I know this happens to men, too. That in similar circumstances, they feel the same humiliation, the same self-hatred, the same rage at their total loss of control over their lives and fates. But it sure doesn't happen to one in three of them, and they'll never get the help they need while abused women are marginalized, are not taken seriously by law enforcement, or are told that it's all their fault. Men socialized into a macho society will always have a hard time admitting that something that women are blamed and mocked for, something that women are supposed in some bizarre way to 'deserve,' has happened to them.

Because that makes them part of the underclass, and the best way to preserve an unfair hierarchy is to convince certain members of the underclass that they have an automatic leg up on others, to turn them into enforcers and tell them that they can be Big Cheeses, too. If they get victimized in the same way as mere, lowly women, then the gig is up. If they admit it, that is. The only way to help those men is to stop treating domestic violence like a punchline.

My story is personal, but as they say, also political. The horror of it for me was long years in fear and constant anxiety. Years of having no meaningful control over my life. Years of being ruled by the whim of someone whose mood I depended on absolutely for my well-being, privileges and favors.

This is the dynamic, also, of the feminist demand in politics.

Women want the right to decide whether or not to have children, and to have equal footing in sexual relationships. Women want the right to pick our own medical care. Women want the right to have a say over how money we have a part in earning is spent, whether that money is part of our household budget or part of the national budget. Women want equal protection under the law from violence perpetrated specifically against us by intimates, just as men can expect protection from the violence that may be perpetrated against them by strangers.

Women want not to be threatened for asking for these things, which should be our right and due as human beings. We want dignity and independence, and we will demand it if it isn't given. Even though it may take a while before we speak up for it.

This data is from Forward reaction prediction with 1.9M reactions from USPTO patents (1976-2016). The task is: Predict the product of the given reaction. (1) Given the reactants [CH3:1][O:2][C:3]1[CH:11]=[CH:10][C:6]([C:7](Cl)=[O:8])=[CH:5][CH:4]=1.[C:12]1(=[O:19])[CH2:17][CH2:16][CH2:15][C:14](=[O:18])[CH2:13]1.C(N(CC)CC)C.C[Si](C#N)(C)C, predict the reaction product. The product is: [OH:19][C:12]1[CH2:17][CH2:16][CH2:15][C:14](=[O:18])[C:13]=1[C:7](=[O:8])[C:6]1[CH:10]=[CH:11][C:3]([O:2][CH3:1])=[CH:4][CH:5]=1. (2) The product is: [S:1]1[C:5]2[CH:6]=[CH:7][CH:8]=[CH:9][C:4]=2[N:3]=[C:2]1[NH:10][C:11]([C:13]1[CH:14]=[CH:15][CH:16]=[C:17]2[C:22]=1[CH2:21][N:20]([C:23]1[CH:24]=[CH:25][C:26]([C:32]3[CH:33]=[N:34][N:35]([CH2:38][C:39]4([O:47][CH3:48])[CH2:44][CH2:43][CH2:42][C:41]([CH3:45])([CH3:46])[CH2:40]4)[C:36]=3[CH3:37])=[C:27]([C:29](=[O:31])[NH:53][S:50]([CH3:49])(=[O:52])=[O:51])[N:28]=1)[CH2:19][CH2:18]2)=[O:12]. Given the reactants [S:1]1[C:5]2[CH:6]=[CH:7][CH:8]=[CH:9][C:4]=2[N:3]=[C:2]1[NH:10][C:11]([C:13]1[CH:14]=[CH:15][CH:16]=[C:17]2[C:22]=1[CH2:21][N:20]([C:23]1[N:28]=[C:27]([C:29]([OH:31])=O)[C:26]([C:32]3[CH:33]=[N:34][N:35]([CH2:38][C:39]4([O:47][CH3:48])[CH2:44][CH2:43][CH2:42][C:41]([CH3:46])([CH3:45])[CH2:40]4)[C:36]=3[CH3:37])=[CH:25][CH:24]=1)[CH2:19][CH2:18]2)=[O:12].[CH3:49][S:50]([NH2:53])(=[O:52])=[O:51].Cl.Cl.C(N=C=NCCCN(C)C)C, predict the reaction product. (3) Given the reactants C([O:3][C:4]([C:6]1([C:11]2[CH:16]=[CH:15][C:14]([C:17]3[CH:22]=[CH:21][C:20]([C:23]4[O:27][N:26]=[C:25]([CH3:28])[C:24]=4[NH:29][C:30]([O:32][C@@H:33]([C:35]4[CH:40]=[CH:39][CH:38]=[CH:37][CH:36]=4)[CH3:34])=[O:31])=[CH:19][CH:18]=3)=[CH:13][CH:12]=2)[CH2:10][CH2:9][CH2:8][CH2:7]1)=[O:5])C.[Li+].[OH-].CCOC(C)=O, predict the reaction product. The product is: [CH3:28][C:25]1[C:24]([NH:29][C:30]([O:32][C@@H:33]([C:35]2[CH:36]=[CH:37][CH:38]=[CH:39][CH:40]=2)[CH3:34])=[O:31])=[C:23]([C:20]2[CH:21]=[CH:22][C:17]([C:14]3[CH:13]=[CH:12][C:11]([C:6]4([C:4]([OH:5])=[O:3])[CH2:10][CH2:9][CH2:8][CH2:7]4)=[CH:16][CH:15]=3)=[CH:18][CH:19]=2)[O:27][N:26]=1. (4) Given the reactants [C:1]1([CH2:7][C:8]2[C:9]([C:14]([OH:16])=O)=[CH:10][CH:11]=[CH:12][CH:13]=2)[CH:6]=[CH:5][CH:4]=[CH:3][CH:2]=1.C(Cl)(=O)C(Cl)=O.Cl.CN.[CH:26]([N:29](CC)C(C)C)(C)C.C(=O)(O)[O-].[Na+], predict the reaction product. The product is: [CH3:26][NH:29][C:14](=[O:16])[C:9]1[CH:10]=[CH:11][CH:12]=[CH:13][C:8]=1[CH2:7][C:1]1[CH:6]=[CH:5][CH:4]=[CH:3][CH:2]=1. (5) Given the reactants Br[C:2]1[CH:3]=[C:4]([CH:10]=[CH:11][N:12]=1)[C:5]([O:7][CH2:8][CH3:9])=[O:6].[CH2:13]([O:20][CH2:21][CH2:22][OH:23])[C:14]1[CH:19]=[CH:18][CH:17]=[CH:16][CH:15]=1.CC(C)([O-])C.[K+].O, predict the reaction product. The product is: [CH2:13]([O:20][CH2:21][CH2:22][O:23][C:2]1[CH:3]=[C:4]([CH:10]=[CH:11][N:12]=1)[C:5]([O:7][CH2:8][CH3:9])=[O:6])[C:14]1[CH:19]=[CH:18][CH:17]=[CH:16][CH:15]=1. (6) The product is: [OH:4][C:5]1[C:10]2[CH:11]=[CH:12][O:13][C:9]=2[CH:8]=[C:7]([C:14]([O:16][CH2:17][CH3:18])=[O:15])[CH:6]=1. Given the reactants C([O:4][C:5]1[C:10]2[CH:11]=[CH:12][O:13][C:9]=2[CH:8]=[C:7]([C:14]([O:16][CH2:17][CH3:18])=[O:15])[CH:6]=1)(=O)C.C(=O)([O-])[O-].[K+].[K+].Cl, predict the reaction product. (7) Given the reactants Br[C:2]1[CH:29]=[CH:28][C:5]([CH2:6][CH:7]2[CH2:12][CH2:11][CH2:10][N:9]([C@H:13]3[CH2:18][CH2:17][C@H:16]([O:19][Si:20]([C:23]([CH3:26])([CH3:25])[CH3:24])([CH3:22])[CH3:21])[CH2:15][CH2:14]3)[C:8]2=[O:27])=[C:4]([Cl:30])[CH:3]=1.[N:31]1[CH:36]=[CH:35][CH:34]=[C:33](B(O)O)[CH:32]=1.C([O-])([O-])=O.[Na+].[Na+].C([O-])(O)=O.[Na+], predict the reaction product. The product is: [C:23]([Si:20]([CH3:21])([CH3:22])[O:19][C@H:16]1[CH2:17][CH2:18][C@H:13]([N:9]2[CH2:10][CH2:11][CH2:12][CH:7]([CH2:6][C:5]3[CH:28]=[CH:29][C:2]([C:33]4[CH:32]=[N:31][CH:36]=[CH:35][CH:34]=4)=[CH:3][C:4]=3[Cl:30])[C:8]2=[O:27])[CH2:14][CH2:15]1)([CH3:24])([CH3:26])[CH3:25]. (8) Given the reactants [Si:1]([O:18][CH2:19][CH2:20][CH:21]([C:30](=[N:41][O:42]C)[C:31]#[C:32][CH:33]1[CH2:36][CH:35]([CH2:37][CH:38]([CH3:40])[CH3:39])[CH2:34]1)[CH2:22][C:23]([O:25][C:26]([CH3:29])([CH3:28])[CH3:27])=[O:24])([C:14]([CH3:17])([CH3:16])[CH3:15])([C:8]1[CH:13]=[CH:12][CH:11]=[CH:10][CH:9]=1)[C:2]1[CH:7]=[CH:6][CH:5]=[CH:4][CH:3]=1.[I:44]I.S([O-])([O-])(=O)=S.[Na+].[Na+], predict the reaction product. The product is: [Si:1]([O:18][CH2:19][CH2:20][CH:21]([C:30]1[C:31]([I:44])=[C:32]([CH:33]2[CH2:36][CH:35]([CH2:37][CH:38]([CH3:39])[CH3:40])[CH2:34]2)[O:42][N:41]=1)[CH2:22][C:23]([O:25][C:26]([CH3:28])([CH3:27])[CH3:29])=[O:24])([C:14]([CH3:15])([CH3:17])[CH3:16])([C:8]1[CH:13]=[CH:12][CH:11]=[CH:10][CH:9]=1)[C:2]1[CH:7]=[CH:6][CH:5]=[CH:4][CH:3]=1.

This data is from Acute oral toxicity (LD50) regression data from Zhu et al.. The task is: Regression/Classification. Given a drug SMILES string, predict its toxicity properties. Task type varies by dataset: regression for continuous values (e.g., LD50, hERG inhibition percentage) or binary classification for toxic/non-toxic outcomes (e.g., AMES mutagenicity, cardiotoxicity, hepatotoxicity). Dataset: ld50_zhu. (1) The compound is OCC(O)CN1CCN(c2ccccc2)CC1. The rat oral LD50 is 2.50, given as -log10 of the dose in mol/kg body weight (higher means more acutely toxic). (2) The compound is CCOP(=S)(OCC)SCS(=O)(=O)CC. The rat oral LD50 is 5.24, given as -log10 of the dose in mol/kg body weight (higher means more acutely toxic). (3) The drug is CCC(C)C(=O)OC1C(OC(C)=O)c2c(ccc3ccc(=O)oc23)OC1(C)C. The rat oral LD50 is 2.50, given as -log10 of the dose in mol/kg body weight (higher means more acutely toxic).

Today, I read the story of Alicia Sears and it brought up a lot of old hurts that still carry with them their attendant feelings of humiliation. I don't like to tell people these stories, I feel embarassed. But maybe if more of us could get over those feelings, Alicia Sears wouldn't have had to die. Maybe someone would have taken her seriously and her children would still have their mother.

And so I ask you, please, take domestic violence seriously.

Know that it could be happening to someone you've befriended, or enjoy reading, or have loved. Know that sometimes, it takes so little to save someone in that situation; that when their sense of self has been thoroughly shredded from years of abuse, sometimes it only takes some respect and support to help them realize that they can walk away.

(Even though, on occasion, it might be prudent to help them leave in the middle of the day and not mention where they're going when the infuriated ex-partner calls you up demanding to have their victim turned over to them for more of the same.)

Update: Amanda at Pandagon linked to this post and a lengthy discussion and recounting of tales proceeded in the comments. For everybody who added their own stories in the comments either here, at the DailyKos x-post, or at Pandagon, thanks. That's exactly what I was hoping would happen.

Domestic abuse is a problem that feeds on secrecy, humiliation, and its general out-of-viewness. Whether it occurs between spouses, unmarried partners, or parents and children, and no matter the severity, there are common threads. It's characterized by controlling behavior, inexplicable nastiness, manipulative behavior and concern trolling that can make the target begin to question their sanity.

The perpetrators are often people who can start off, or merely pretend to be, charming. Yet their unquenchable dissatisfaction, irrationality, unwillingness to self-examine, desire to control, lack of empathy and immediate boredom in calm situations can lead them to very dark places indeed. They are relentlessly unhappy, but more than that, they insist that the source of their unhappiness is everyone but themselves. They lack self-control, and in a perverse reversal of the pop-iconic 7 Habits, they decide that the way to regain a sense of control is to force those in their power to comply with their out-of-control, constantly fluctuating and unexamined expectations.

It isn't okay even if no one is ever hit or killed.

It isn't okay even if no weapons are involved.

It isn't okay even if the only obvious symptom is absolute financial dominance.